What to Know About Running Shoe Terminology So You Can Find Your Perfect Pair

Examples: Xero HFS II Shoes, Vibram V-Trail 2.0

Xero Shoes HFS II Lightweight Road Running Shoes

On the opposite end of the spectrum are these plush, plush designs, which became popular during the early days of the minimalist shoe controversy. brewing– and, thanks to the rise of the popularity of the Hoka brand, are even considered stylish outside of racing. They are cushioned with plenty of foam in the midsole, creating a soft or bouncy feel under your feet. Many also have a rocker sole, which means your foot and ankle do less work as you roll from heel to toe with each stride.

Important: More cushioning is not necessarily better. Your cadence, or the number of steps you take per minute, will likely be lower with heavier shoes, says Antush. This, combined with the fact that you can’t feel the ground beneath you, can actually cause you to land heavier, increasing the distance. forces traveling through your feet and legs.

However, some runners will prefer a plusher experience, particularly those who have had pain or other forefoot issues, says Dr. Canzanese. Older runners and heavier runners can do well in maximalist models, as can those who have suffered ACL tears or joint replacements, Antush says.

Examples: Hoka Bondi 8, New Balance Fresh Foam X Plus v4

Hoka Bondi 8 running shoe

New Balance Fresh Foam X 1080v13

Most modern shoes fall into this category, between minimalist and maximalist, says Dr. Canzanese. Try several different brands and models to find the quantity and quality of cushion that works for you.

Examples: On Cloudswift 3, Fresh Foam X 1080v13s

New Balance Fresh Foam X 1080v13

Parts of a shoe

Shoes are divided into three main sections: uppers, outsoles, and midsoles, and there’s a lot going on beneath the surface in each of them.

It’s literally the upper part of the shoe: the fabric that covers your foot and attaches it to what’s underneath. It is usually made of stretchy and supportive knit or breathable mesh. “Neither one is better or worse, they just offer different ways to have a superior, safe, breathable experience,” says Zielinksi. Some newer materials combine the properties of both.

These are other materials, such as plastic strips or rubber logos, that run through the upper material. They can provide more support and structure, provide reflection, or simply add an element of style (or a combination of all three).

These secure the shoe to your foot and help you fine-tune the fit, but you may not realize how important their fit can be. “There is a tons of different ways to tie the shoe” says Dr. Canzanese. The term for the holes they wrap through is grommet, and the pieces of plastic or metal on the end are called aglets.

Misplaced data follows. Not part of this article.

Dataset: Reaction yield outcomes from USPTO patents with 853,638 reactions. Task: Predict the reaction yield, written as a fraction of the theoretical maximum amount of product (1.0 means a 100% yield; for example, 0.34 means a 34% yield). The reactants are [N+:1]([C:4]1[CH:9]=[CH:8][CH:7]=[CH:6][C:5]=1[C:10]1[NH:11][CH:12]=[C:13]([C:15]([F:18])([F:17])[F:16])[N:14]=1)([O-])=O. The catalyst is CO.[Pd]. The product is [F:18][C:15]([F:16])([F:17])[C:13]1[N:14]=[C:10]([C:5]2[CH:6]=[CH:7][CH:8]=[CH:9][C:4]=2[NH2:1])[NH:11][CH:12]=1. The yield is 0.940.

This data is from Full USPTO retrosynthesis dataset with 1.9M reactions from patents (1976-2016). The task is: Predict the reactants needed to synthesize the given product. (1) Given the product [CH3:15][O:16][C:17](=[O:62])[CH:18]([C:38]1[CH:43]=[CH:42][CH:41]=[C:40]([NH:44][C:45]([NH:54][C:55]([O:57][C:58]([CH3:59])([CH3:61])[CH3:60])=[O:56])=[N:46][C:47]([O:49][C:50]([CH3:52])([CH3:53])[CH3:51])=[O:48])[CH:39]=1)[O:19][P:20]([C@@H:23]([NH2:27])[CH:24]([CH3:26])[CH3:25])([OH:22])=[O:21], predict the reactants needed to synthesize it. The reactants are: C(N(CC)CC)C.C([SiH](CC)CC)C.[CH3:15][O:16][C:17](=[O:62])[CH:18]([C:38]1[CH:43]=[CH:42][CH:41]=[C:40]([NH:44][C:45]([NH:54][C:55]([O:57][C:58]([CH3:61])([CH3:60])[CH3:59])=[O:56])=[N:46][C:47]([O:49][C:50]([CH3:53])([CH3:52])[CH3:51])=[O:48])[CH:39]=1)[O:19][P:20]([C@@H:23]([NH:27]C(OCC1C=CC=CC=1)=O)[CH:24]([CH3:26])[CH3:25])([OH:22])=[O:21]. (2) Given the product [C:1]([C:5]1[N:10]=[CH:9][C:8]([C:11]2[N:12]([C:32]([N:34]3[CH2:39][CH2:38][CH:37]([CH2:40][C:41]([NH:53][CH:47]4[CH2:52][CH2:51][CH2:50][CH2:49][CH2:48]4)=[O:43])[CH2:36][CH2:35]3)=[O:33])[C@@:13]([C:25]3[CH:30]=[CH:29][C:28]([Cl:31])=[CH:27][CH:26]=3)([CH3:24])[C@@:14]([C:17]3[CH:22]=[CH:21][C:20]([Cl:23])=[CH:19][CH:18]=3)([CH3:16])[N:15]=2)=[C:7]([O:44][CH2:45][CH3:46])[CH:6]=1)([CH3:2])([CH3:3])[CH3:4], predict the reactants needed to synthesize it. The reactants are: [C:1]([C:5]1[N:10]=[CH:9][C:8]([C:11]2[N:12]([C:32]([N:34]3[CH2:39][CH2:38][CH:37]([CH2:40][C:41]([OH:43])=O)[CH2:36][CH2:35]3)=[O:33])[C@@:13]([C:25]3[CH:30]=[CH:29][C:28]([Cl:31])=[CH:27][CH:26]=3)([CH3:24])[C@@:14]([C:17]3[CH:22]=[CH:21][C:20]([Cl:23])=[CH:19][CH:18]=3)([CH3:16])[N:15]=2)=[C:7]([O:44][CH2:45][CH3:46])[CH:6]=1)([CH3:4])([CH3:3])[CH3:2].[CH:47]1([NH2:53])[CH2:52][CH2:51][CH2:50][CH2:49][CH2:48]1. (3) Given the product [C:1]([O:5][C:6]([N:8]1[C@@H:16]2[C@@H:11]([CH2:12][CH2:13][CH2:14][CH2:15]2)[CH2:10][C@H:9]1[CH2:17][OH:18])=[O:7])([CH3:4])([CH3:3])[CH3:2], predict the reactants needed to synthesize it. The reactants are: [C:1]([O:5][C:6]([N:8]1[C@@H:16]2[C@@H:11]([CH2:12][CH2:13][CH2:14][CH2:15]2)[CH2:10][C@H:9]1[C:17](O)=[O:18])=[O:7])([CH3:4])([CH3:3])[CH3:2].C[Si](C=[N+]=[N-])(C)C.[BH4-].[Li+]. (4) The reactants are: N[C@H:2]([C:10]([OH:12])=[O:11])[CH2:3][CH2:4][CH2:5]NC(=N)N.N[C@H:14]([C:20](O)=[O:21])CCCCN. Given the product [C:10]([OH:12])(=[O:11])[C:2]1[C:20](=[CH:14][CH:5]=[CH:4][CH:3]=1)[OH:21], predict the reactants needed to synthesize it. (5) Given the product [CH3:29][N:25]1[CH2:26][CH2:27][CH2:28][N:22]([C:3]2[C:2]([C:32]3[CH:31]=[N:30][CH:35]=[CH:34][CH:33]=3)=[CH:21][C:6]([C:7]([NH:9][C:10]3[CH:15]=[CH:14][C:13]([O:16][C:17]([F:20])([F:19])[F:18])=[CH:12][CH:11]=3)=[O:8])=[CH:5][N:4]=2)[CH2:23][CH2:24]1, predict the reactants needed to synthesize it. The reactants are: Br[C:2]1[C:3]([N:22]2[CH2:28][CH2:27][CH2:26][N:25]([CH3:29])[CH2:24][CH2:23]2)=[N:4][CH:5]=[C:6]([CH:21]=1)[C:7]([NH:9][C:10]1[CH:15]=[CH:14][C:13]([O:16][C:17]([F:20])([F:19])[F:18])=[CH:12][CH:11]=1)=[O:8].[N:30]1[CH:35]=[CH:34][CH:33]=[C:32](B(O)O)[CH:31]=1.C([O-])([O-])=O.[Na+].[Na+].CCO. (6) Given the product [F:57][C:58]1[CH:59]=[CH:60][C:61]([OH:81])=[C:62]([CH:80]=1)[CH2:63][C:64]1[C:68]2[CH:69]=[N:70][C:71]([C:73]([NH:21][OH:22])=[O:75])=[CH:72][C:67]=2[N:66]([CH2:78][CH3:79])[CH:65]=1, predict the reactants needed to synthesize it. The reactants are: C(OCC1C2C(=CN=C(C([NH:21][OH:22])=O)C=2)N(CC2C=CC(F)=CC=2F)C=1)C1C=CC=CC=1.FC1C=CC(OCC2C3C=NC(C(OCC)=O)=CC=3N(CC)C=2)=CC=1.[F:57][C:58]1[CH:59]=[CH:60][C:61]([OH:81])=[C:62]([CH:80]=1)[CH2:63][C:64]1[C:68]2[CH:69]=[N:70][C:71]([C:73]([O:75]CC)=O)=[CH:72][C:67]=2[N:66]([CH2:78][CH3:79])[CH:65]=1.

This firmer material surrounds your heel, reinforcing and supporting it so your foot doesn’t slip. Heel counter size generally corresponds to the overall level of support: motion control and stability shoes tend to have larger, stiffer counters, while minimalist shoes have lighter, smaller ones, explains Dr. Canzanese. Some shoes also have extra padding around this area; This is called the heel collar.

The front part of the shoe surrounds your digits, allowing them to spread and flex naturally as you log your miles. It’s important to get one that’s the right shape and size. If it is too short or too narrow, you risk light bulbsfriction and damaged nails, says Dr. Canzanese. Note that size large shoes do not always have a wider toe box; certain brands (such as Other) and models are designed to be roomier in the front, so you may want to look for them if you have bunions, arthritis, or any other reason you need to give your toes more room.

The tongue provides protection so the laces don’t put pressure on or irritate your foot, says Dr. Canzanese. Some tongues are gusseted, meaning they are joined on all sides; this secures your foot better and also prevents dirt and stones from getting into your shoe. Others are free, or simply logged in at the bottom.

This is the lower part of the shoe, which comes into contact with the ground. The treads on the bottom are what give you more or less traction; what you need depends on your preferences and the surface you run on.

It’s a design feature built into the midsole and outsole, which curves at the toes and heels (yes, like a rocking chair) to help ease your stride. This reduces pressure on your forefoot, says Dr. Willy. They are a good choice for people suffering from bunions, hammertoes or arthritis.

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